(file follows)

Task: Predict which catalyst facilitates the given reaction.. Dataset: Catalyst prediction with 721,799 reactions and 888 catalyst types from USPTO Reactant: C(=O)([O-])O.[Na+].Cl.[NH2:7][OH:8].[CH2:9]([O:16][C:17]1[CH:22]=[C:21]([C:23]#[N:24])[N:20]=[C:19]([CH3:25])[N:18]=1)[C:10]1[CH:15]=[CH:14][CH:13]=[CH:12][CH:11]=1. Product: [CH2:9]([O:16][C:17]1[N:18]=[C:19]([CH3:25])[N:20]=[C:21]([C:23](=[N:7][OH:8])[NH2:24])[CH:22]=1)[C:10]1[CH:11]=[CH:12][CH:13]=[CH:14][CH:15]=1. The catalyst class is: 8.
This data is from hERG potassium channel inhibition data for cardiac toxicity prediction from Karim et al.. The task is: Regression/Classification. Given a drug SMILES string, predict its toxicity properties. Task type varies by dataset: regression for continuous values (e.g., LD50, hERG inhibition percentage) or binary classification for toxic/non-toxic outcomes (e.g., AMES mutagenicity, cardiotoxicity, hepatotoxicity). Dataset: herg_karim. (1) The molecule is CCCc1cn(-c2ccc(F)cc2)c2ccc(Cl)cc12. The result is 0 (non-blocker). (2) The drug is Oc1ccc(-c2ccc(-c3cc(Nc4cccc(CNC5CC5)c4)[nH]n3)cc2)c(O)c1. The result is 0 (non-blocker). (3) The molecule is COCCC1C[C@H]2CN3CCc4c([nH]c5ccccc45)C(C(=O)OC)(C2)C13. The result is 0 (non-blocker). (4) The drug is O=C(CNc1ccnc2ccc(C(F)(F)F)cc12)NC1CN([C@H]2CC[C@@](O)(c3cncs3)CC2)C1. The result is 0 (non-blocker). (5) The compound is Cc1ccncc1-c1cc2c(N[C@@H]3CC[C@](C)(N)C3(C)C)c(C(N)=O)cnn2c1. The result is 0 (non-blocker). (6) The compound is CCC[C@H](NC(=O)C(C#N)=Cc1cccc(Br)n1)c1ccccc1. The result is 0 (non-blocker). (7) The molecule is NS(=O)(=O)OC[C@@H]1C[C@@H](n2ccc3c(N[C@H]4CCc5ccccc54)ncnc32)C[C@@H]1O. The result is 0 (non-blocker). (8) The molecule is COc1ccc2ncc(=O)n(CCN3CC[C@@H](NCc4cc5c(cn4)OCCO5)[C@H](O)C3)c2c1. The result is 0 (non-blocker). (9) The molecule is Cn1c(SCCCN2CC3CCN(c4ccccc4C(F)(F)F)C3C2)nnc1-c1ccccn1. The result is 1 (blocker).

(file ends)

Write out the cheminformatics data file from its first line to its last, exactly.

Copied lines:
Task: Predict which catalyst facilitates the given reaction.. Dataset: Catalyst prediction with 721,799 reactions and 888 catalyst types from USPTO Reactant: C(=O)([O-])O.[Na+].Cl.[NH2:7][OH:8].[CH2:9]([O:16][C:17]1[CH:22]=[C:21]([C:23]#[N:24])[N:20]=[C:19]([CH3:25])[N:18]=1)[C:10]1[CH:15]=[CH:14][CH:13]=[CH:12][CH:11]=1. Product: [CH2:9]([O:16][C:17]1[N:18]=[C:19]([CH3:25])[N:20]=[C:21]([C:23](=[N:7][OH:8])[NH2:24])[CH:22]=1)[C:10]1[CH:11]=[CH:12][CH:13]=[CH:14][CH:15]=1. The catalyst class is: 8.
This data is from hERG potassium channel inhibition data for cardiac toxicity prediction from Karim et al.. The task is: Regression/Classification. Given a drug SMILES string, predict its toxicity properties. Task type varies by dataset: regression for continuous values (e.g., LD50, hERG inhibition percentage) or binary classification for toxic/non-toxic outcomes (e.g., AMES mutagenicity, cardiotoxicity, hepatotoxicity). Dataset: herg_karim. (1) The molecule is CCCc1cn(-c2ccc(F)cc2)c2ccc(Cl)cc12. The result is 0 (non-blocker). (2) The drug is Oc1ccc(-c2ccc(-c3cc(Nc4cccc(CNC5CC5)c4)[nH]n3)cc2)c(O)c1. The result is 0 (non-blocker). (3) The molecule is COCCC1C[C@H]2CN3CCc4c([nH]c5ccccc45)C(C(=O)OC)(C2)C13. The result is 0 (non-blocker). (4) The drug is O=C(CNc1ccnc2ccc(C(F)(F)F)cc12)NC1CN([C@H]2CC[C@@](O)(c3cncs3)CC2)C1. The result is 0 (non-blocker). (5) The compound is Cc1ccncc1-c1cc2c(N[C@@H]3CC[C@](C)(N)C3(C)C)c(C(N)=O)cnn2c1. The result is 0 (non-blocker). (6) The compound is CCC[C@H](NC(=O)C(C#N)=Cc1cccc(Br)n1)c1ccccc1. The result is 0 (non-blocker). (7) The molecule is NS(=O)(=O)OC[C@@H]1C[C@@H](n2ccc3c(N[C@H]4CCc5ccccc54)ncnc32)C[C@@H]1O. The result is 0 (non-blocker). (8) The molecule is COc1ccc2ncc(=O)n(CCN3CC[C@@H](NCc4cc5c(cn4)OCCO5)[C@H](O)C3)c2c1. The result is 0 (non-blocker). (9) The molecule is Cn1c(SCCCN2CC3CCN(c4ccccc4C(F)(F)F)C3C2)nnc1-c1ccccn1. The result is 1 (blocker).